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What is the CAC? | AvaTrade Tutorial
Trade CAC 40
Introducing the CAC 40, managed by the Euronext exchange group the CAC it is known as the benchmark index for the Paris Stock Exchange. Aptly named, the CAC-40 (CAC quarante) is a free floating market capitalisation index, which reports the performance of 40 of the most popular traded shares listed on the Euronext Paris exchange, and the most widely used indicator of the French stock market.
‘Compagnie des Agents de Change’ is what ‘CAC’ stood for when the group originally operated in the Paris Stock Exchange in 1801. With the introduction of the Stock Market Reform Act of January 1988, the Compagnie des Agents de Change was abolished and the ‘Société des Bourses Françaises’ was incorporated as a limited company. The CAC index however, remained the nickname with an additional 40 listed companies that later made up the name we know today as, the CAC 40, and was later dubbed ‘Cotation Assistée en Continu’.
In January 1988, the index experienced an all-time low of 893.82. September of 2000 saw an enormous recovery, hitting a record breaking high of 6922.33 for the index.
The CAC family is made up of Frances most profitable companies, which make up total market capitalisation of €1.1 trillion. The most important companies that are included are L’Oreal, BNP Paribas, AXA, Danone, Orange, Sanofi, Total, L’VMH, Airbus Group and Vinci, that range in market capitalisations from €5 billion to €105 billion.
CAC 40 Index composition
‘Le Conseil Scientifique’ is the committee that carries out the selection and choice of the members who are included in the CAC 40 stocks. Involved in the council’s decision making process is the French market regulator AMF (Autorité des Marchés Financiers), French Treasury Department and France’s Central Bank.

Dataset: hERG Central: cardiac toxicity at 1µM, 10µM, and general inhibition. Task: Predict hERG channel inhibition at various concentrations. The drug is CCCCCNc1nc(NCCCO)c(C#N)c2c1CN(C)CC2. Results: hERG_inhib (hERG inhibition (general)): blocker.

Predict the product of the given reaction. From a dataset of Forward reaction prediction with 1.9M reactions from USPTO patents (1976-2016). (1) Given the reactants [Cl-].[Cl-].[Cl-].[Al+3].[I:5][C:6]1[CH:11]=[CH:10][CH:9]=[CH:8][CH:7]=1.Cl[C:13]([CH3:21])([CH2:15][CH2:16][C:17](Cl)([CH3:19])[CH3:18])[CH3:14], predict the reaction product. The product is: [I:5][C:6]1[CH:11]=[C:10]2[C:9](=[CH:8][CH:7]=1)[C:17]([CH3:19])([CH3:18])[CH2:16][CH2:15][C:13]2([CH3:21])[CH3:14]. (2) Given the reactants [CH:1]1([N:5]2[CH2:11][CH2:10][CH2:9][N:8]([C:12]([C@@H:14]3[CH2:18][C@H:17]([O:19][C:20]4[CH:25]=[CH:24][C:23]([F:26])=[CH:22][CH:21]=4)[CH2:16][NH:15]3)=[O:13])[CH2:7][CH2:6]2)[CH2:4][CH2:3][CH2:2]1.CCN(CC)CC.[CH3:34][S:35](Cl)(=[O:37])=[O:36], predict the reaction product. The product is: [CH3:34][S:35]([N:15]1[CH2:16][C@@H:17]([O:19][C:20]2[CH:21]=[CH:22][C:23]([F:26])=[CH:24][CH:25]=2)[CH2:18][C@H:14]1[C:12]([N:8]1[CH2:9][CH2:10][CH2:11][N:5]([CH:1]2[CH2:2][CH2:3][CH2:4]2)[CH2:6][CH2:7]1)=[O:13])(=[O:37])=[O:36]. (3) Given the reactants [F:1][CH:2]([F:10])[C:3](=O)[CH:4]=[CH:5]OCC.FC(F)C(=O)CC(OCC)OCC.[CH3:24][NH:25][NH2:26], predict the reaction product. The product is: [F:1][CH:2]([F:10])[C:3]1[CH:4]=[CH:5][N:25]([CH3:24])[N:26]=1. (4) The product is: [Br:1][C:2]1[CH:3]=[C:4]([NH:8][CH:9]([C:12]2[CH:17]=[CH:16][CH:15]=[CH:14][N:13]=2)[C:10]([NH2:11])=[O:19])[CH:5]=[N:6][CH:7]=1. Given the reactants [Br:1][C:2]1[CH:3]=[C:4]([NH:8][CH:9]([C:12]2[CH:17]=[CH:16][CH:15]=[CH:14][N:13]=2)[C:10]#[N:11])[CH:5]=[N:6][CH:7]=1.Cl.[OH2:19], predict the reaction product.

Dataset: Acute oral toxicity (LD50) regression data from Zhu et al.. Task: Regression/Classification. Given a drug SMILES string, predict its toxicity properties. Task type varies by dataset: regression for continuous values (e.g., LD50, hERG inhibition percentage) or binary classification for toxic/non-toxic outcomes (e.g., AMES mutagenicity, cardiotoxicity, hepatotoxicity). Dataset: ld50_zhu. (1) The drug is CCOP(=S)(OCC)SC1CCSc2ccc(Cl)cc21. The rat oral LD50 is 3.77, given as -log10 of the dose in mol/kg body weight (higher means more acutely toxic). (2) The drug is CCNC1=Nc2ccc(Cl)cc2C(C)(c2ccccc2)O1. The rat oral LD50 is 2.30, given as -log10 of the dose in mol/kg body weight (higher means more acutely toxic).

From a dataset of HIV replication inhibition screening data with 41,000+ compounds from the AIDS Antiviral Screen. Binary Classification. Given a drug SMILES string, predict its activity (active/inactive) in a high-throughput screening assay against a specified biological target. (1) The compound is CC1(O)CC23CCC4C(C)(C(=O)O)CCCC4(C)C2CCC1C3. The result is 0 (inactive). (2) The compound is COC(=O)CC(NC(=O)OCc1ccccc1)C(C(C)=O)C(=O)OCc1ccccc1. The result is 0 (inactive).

To be listed with CAC the company’s stocks must meet certain criteria and trading volumes that are based on the rules of the Euronext Paris Exchange (Parise Bourse), in addition, the company must have their main headquarters based in France.
Market capitalisation is based on issuer shares and the minimum requirement for the free float of 15%. The CAC 40 differs in this respect from other global indices as they seek market-capitalisation where as others such as Nikkei 225 are price weighted indices. Market-capitalisation indices are reviewed by the index committee, specifically on the third Friday of September every year.
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Factors that influence the overall index price
The main driver behind the price of an individual stock is supply and demand, economical changes and trends, global and national events. However, changes within the country would be the most influential on that country’s indices.
Investors are most likely to pay more for the stock if the earning potential is strong and profits are consistent. The industry that the company is directly involved in, distributing products or services, needs to have a healthy demand appetite. While the current company performance is important, future prospects are looked at in a more serious manner, as investments are generally done for future gains.